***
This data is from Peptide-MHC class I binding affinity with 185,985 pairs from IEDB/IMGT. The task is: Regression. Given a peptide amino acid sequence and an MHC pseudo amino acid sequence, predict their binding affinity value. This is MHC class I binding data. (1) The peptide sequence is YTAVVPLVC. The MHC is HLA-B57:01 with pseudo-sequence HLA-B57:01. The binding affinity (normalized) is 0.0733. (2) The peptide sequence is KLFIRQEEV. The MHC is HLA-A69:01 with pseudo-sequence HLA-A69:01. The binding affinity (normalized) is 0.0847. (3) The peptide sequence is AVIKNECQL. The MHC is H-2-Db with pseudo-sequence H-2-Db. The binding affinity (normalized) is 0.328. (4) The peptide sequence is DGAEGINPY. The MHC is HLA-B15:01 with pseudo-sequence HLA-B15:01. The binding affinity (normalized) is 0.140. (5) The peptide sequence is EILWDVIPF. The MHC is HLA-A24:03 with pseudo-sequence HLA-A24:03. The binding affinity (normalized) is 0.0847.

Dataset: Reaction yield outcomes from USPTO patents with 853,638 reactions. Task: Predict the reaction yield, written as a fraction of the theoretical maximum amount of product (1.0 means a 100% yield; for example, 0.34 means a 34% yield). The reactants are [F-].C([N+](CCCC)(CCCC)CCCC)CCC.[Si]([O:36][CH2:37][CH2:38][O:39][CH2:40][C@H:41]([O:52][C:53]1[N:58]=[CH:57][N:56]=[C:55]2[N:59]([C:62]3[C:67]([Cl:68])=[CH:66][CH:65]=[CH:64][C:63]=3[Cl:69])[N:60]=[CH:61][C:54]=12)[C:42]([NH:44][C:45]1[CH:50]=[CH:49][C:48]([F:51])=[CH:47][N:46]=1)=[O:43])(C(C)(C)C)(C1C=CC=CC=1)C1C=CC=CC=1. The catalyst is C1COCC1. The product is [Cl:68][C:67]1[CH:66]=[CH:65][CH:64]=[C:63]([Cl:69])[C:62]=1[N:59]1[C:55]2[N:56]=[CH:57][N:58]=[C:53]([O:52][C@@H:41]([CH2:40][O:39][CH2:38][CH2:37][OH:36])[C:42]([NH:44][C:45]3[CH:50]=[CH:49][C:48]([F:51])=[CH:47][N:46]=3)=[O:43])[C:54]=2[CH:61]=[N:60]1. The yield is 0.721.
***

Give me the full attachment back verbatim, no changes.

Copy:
This data is from Peptide-MHC class I binding affinity with 185,985 pairs from IEDB/IMGT. The task is: Regression. Given a peptide amino acid sequence and an MHC pseudo amino acid sequence, predict their binding affinity value. This is MHC class I binding data. (1) The peptide sequence is YTAVVPLVC. The MHC is HLA-B57:01 with pseudo-sequence HLA-B57:01. The binding affinity (normalized) is 0.0733. (2) The peptide sequence is KLFIRQEEV. The MHC is HLA-A69:01 with pseudo-sequence HLA-A69:01. The binding affinity (normalized) is 0.0847. (3) The peptide sequence is AVIKNECQL. The MHC is H-2-Db with pseudo-sequence H-2-Db. The binding affinity (normalized) is 0.328. (4) The peptide sequence is DGAEGINPY. The MHC is HLA-B15:01 with pseudo-sequence HLA-B15:01. The binding affinity (normalized) is 0.140. (5) The peptide sequence is EILWDVIPF. The MHC is HLA-A24:03 with pseudo-sequence HLA-A24:03. The binding affinity (normalized) is 0.0847.

Dataset: Reaction yield outcomes from USPTO patents with 853,638 reactions. Task: Predict the reaction yield, written as a fraction of the theoretical maximum amount of product (1.0 means a 100% yield; for example, 0.34 means a 34% yield). The reactants are [F-].C([N+](CCCC)(CCCC)CCCC)CCC.[Si]([O:36][CH2:37][CH2:38][O:39][CH2:40][C@H:41]([O:52][C:53]1[N:58]=[CH:57][N:56]=[C:55]2[N:59]([C:62]3[C:67]([Cl:68])=[CH:66][CH:65]=[CH:64][C:63]=3[Cl:69])[N:60]=[CH:61][C:54]=12)[C:42]([NH:44][C:45]1[CH:50]=[CH:49][C:48]([F:51])=[CH:47][N:46]=1)=[O:43])(C(C)(C)C)(C1C=CC=CC=1)C1C=CC=CC=1. The catalyst is C1COCC1. The product is [Cl:68][C:67]1[CH:66]=[CH:65][CH:64]=[C:63]([Cl:69])[C:62]=1[N:59]1[C:55]2[N:56]=[CH:57][N:58]=[C:53]([O:52][C@@H:41]([CH2:40][O:39][CH2:38][CH2:37][OH:36])[C:42]([NH:44][C:45]3[CH:50]=[CH:49][C:48]([F:51])=[CH:47][N:46]=3)=[O:43])[C:54]=2[CH:61]=[N:60]1. The yield is 0.721.